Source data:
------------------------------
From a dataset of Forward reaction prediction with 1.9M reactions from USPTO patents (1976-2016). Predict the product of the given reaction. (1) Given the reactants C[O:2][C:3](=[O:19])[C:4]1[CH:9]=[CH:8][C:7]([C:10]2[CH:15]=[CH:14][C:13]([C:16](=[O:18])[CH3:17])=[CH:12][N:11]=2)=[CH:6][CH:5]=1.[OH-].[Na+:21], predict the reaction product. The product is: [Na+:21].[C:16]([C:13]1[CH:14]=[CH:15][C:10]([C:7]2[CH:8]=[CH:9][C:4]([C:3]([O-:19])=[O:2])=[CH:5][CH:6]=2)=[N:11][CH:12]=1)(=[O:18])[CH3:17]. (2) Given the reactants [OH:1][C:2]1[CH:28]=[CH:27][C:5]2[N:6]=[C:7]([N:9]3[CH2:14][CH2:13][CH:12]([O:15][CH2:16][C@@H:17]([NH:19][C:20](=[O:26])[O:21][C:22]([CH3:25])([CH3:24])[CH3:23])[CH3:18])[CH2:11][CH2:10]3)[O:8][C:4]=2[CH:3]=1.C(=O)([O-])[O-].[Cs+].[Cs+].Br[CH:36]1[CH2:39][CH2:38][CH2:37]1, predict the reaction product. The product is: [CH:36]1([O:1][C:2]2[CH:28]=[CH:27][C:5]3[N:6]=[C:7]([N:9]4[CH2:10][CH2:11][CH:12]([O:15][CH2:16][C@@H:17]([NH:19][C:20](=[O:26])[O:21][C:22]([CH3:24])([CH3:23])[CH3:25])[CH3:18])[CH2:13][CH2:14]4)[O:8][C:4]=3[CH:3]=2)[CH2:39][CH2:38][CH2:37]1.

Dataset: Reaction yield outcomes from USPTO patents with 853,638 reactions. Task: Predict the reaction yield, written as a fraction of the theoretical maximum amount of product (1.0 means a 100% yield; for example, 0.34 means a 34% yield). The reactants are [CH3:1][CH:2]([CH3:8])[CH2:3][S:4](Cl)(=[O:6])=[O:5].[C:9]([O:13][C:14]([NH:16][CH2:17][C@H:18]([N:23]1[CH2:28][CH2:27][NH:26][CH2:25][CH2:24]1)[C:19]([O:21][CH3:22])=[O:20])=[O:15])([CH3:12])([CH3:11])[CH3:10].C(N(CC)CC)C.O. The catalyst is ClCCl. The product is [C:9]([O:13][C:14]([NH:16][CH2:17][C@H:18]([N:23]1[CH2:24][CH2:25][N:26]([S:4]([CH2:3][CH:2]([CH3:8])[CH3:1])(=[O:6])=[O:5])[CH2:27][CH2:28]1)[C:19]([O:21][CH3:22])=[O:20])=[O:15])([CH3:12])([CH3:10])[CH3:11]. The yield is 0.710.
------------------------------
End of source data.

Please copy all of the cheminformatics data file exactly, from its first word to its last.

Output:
From a dataset of Forward reaction prediction with 1.9M reactions from USPTO patents (1976-2016). Predict the product of the given reaction. (1) Given the reactants C[O:2][C:3](=[O:19])[C:4]1[CH:9]=[CH:8][C:7]([C:10]2[CH:15]=[CH:14][C:13]([C:16](=[O:18])[CH3:17])=[CH:12][N:11]=2)=[CH:6][CH:5]=1.[OH-].[Na+:21], predict the reaction product. The product is: [Na+:21].[C:16]([C:13]1[CH:14]=[CH:15][C:10]([C:7]2[CH:8]=[CH:9][C:4]([C:3]([O-:19])=[O:2])=[CH:5][CH:6]=2)=[N:11][CH:12]=1)(=[O:18])[CH3:17]. (2) Given the reactants [OH:1][C:2]1[CH:28]=[CH:27][C:5]2[N:6]=[C:7]([N:9]3[CH2:14][CH2:13][CH:12]([O:15][CH2:16][C@@H:17]([NH:19][C:20](=[O:26])[O:21][C:22]([CH3:25])([CH3:24])[CH3:23])[CH3:18])[CH2:11][CH2:10]3)[O:8][C:4]=2[CH:3]=1.C(=O)([O-])[O-].[Cs+].[Cs+].Br[CH:36]1[CH2:39][CH2:38][CH2:37]1, predict the reaction product. The product is: [CH:36]1([O:1][C:2]2[CH:28]=[CH:27][C:5]3[N:6]=[C:7]([N:9]4[CH2:10][CH2:11][CH:12]([O:15][CH2:16][C@@H:17]([NH:19][C:20](=[O:26])[O:21][C:22]([CH3:24])([CH3:23])[CH3:25])[CH3:18])[CH2:13][CH2:14]4)[O:8][C:4]=3[CH:3]=2)[CH2:39][CH2:38][CH2:37]1.

Dataset: Reaction yield outcomes from USPTO patents with 853,638 reactions. Task: Predict the reaction yield, written as a fraction of the theoretical maximum amount of product (1.0 means a 100% yield; for example, 0.34 means a 34% yield). The reactants are [CH3:1][CH:2]([CH3:8])[CH2:3][S:4](Cl)(=[O:6])=[O:5].[C:9]([O:13][C:14]([NH:16][CH2:17][C@H:18]([N:23]1[CH2:28][CH2:27][NH:26][CH2:25][CH2:24]1)[C:19]([O:21][CH3:22])=[O:20])=[O:15])([CH3:12])([CH3:11])[CH3:10].C(N(CC)CC)C.O. The catalyst is ClCCl. The product is [C:9]([O:13][C:14]([NH:16][CH2:17][C@H:18]([N:23]1[CH2:24][CH2:25][N:26]([S:4]([CH2:3][CH:2]([CH3:8])[CH3:1])(=[O:6])=[O:5])[CH2:27][CH2:28]1)[C:19]([O:21][CH3:22])=[O:20])=[O:15])([CH3:12])([CH3:10])[CH3:11]. The yield is 0.710.